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Road Trip review

Maybe we're all getting desensitised to it, but the gross-out comedy of yesteryear somehow doesn't seem quite so funny or shocking any more. Twenty years ago, a grown woman cramming her sensual fingers up a teenager's arse would have provoked lynch mobs to riot outside cinemas. Now it's not only deemed suitable material for a teen comedy, but is actually one of the lamer bits. Don't get us wrong: certain audiences will be spraying Sprite out of their nostrils at this, the fat chick shagging the skinny bloke and the pensioner with a boner. But there'll be as many people thinking it's all a bit forced.

Thankfully though, there's more to Road Trip than grossness. For unlike There's Something About Mary, which, let's face it, was pretty flat when it wasn't being all-out hilarious, the entertainment superhighway down which Road Trip cruises is less hilly. Sure, its comedy peaks aren't as mountainous as the hair gel scene, but at the same time its deep, plunging valleys are few and far between.

The undeniable star is Tom Green, who's either loved or hated by MTV viewers, and unknown to anyone else. For Road Trip he uses his TV persona (15 per cent imbecile, 55 per cent stalker, 30 per cent tyrant) to captivate a tour group as he guides it around campus. He's the all-too infrequent link with the rest of the film, which becomes a lurid tale of his best student experience, as the guys head for Texas. And Green uses a reptile and a mouse for things which defy description.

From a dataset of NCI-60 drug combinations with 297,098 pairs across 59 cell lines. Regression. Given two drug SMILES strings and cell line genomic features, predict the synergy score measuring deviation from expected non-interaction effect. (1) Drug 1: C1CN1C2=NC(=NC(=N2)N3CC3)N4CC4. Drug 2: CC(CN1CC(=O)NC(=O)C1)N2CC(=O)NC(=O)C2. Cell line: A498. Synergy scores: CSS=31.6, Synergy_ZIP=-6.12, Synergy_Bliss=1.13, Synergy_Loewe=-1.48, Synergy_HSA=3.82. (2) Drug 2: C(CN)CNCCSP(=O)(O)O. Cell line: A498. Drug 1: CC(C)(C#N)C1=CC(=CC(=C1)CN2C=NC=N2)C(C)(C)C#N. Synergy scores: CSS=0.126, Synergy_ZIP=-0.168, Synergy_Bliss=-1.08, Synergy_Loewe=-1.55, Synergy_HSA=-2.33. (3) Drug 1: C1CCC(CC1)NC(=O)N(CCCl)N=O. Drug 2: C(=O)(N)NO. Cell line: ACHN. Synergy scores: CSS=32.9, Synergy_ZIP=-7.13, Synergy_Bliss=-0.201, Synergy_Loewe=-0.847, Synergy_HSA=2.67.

Apart from the boys looking like actors playing students, the dialogue is crisp, the pace is good and the scenery pretty; hanging with this lot is fairly entertaining. So, however faint all this praise sounds, Road Trip is still worth watching. It won't blow your socks off and, Tom Green aside, it won't be remembered much past the foyer. But in the cash-for-ticket/entertainment equation, it all balances out.

Better than most teen movies but nowhere near classics such as The Sure Thing, Road Trip mixes forgettable leads with the stand-out Tom Green. It's funny despite, rather than because of, the gross humour, suggesting that sperm beverages have had their 15 minutes of fame.

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